"Thus spake the old Sir Bedeviere to those with whom he dwelt; new faces, other minds."

The angel stands with fiery sword before the garden door, looking out upon the waste.

What was behind that wooden door?
In the morning mist,
In the morning of the world?
Where God once walked with man,
and held his hand like a little child's.

I don't know.

Wednesday, September 21, 2005

Il pluer et le Platypus chantes

On the Rain:

"All Thy works with joy surround Thee, earth and heaven reflect Thy rays,
Stars and angels sing around Thee, center of unbroken praise.
Field and forest, vale and mountain, flowery meadow, flashing sea,
Chanting bird and flowing fountain call us to rejoice in Thee."

Thunder breaks forth like heaven's laughter
And rain falls like mercy, making the world new.
Come and wash us, Lord. Renew your weary world.
Change all the clours that we take for granted
until the world seems strange again and we can
experience it like little children.
Make our joy to bubble up like a child's, for we
have sinned and grown old.
Ancient of Days, let your grace break forth
in newness of life.

Amen.

Sunday, September 18, 2005

The Platypus in Autumn

Tonight I read Calvin and Hobbes. No Gnostics, no source-criticism, no Crossan or Finkelstein or Pagels, just a funny little kid running through Autumn leaves with his tiger. And life is wonderful. Praise God.

"Beyond all shadows rides the sun and stars forever dwell, I will not say 'the day is done' nor bid the stars farewell."

The Platypus rests.

Thursday, September 15, 2005

The Platypus and the Neo-Gnostics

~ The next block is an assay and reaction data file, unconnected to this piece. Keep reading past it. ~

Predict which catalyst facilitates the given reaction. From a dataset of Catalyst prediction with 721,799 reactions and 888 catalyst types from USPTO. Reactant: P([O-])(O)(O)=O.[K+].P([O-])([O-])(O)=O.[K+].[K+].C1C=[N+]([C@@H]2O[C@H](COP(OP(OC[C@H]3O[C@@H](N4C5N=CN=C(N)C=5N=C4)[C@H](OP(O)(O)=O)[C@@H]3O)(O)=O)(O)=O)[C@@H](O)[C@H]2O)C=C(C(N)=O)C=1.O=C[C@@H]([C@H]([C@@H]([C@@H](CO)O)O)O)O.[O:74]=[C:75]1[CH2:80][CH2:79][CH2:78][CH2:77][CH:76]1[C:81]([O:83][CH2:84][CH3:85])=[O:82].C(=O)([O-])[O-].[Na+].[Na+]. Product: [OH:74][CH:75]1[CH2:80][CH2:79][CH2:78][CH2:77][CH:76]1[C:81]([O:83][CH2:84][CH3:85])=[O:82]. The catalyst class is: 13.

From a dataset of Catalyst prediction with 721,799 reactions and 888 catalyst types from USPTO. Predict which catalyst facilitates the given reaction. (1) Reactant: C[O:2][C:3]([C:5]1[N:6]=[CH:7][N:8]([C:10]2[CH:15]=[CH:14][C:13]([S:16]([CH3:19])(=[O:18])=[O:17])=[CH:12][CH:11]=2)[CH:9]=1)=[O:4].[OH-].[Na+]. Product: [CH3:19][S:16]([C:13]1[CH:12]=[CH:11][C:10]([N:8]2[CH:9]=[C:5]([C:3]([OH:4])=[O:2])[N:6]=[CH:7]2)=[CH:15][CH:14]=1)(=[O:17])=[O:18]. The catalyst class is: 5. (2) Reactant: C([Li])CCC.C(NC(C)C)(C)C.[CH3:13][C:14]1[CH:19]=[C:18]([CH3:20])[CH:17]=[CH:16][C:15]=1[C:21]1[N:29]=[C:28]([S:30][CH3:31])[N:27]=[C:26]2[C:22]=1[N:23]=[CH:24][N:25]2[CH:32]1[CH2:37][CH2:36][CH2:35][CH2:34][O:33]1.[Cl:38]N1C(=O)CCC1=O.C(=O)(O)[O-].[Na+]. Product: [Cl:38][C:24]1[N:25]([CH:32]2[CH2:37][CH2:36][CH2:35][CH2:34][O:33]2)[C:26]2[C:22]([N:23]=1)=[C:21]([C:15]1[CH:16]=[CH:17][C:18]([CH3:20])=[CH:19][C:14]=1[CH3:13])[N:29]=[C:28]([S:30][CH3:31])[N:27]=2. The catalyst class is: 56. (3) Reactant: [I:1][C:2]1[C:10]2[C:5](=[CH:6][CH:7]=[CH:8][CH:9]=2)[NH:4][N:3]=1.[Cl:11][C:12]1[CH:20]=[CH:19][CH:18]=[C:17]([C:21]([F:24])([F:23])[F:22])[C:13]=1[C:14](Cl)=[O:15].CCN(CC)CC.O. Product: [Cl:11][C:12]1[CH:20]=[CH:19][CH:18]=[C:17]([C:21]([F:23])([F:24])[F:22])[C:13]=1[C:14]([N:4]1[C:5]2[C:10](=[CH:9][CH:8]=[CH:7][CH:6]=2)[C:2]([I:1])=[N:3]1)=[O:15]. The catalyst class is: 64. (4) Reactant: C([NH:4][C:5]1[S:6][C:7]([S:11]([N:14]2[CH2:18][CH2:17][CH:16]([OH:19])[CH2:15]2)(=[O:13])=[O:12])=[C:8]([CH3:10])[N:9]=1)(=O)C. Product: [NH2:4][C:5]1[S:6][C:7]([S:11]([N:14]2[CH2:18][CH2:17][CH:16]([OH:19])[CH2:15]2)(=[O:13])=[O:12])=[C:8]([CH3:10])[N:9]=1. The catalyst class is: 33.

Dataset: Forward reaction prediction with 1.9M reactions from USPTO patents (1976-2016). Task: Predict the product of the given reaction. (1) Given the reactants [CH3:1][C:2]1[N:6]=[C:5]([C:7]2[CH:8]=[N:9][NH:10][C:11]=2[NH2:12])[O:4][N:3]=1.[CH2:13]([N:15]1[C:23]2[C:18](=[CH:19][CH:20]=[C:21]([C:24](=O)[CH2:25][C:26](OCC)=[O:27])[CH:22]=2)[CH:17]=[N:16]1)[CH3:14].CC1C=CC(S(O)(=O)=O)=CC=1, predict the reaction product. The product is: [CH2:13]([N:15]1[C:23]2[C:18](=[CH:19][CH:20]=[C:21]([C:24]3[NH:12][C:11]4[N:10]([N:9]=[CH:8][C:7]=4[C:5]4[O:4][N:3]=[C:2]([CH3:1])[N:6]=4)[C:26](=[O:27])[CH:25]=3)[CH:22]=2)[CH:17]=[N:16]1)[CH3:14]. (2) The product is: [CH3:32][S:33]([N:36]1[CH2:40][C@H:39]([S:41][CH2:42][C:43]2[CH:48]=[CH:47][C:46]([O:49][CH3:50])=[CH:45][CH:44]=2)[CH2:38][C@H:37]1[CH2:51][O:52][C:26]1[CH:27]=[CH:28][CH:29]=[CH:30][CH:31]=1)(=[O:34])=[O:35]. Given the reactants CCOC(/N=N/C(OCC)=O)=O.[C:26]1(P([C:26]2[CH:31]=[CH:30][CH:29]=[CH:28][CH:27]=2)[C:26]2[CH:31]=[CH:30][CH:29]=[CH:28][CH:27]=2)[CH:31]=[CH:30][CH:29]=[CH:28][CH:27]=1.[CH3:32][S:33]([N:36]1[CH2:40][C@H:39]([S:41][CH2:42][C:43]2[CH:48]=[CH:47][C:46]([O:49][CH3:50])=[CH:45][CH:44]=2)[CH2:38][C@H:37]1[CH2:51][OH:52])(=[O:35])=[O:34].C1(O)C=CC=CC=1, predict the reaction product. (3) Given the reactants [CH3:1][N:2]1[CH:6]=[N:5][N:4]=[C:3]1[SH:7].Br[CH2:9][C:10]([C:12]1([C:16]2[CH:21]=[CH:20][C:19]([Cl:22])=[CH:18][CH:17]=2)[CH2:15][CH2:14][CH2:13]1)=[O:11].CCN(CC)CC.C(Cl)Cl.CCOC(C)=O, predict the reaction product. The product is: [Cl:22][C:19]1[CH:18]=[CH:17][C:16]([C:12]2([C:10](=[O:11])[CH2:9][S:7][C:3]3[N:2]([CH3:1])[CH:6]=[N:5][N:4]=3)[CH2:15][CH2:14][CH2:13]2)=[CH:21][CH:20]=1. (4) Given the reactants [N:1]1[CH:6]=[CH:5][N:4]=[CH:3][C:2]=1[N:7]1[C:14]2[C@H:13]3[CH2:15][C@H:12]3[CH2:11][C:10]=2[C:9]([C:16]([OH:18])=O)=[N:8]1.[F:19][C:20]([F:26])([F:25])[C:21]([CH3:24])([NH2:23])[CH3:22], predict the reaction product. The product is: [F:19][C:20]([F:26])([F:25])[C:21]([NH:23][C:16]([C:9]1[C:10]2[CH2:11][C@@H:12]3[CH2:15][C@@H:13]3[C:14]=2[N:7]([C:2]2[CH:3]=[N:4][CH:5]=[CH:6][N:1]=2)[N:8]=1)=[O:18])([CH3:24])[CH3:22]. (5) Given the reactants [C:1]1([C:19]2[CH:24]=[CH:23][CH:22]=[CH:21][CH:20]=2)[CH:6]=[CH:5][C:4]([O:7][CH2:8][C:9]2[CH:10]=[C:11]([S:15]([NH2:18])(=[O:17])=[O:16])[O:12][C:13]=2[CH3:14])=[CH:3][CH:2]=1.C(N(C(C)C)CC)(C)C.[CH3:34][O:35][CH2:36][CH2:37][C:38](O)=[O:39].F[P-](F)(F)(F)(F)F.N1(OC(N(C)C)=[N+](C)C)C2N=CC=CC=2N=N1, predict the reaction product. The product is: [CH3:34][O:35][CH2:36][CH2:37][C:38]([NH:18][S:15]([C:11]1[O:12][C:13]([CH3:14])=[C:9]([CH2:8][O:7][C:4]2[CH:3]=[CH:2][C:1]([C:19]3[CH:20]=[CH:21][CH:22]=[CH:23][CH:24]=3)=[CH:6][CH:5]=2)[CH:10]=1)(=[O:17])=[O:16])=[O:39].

Neo-Gnostics. The new synchratists. It's the best way I can find to describe the work of scholars like John Dominic Crossan and Elaine Pagels and popularists like Dan Brown. What makes a Neo-Gnostic? First, there's the insistance that the Bible makes sense only if you have a special knowledge. For instance, the Church was wrong for 2,000 years about the account of Jesus' resurection and crucifixion. The authors never intended it to be undestood litterally, merely "prophetically". Christianity is really supressed goddess worship, wink, wink, nudge, nudge. Second, an attempt to reinvigorate the the Gnostic writings in order to create a "special knowledge" that serves as a key for decoding or even flat out re-creating a new Christianity. Funny how the new Christianity that's found always harmonizes so well with the spirit of the age... We've seen these sort of attempts before, and the fact is that however well-intentioned they are, they die out the minute the fashions of the age change. Only orthodoxy marches on, refined by the passing ages, now swerving this way, now that, but always there just when we think we've seen the last of it. You can follow the documentation of 2,000 years and come to your own conclusions. The Platypus reads on.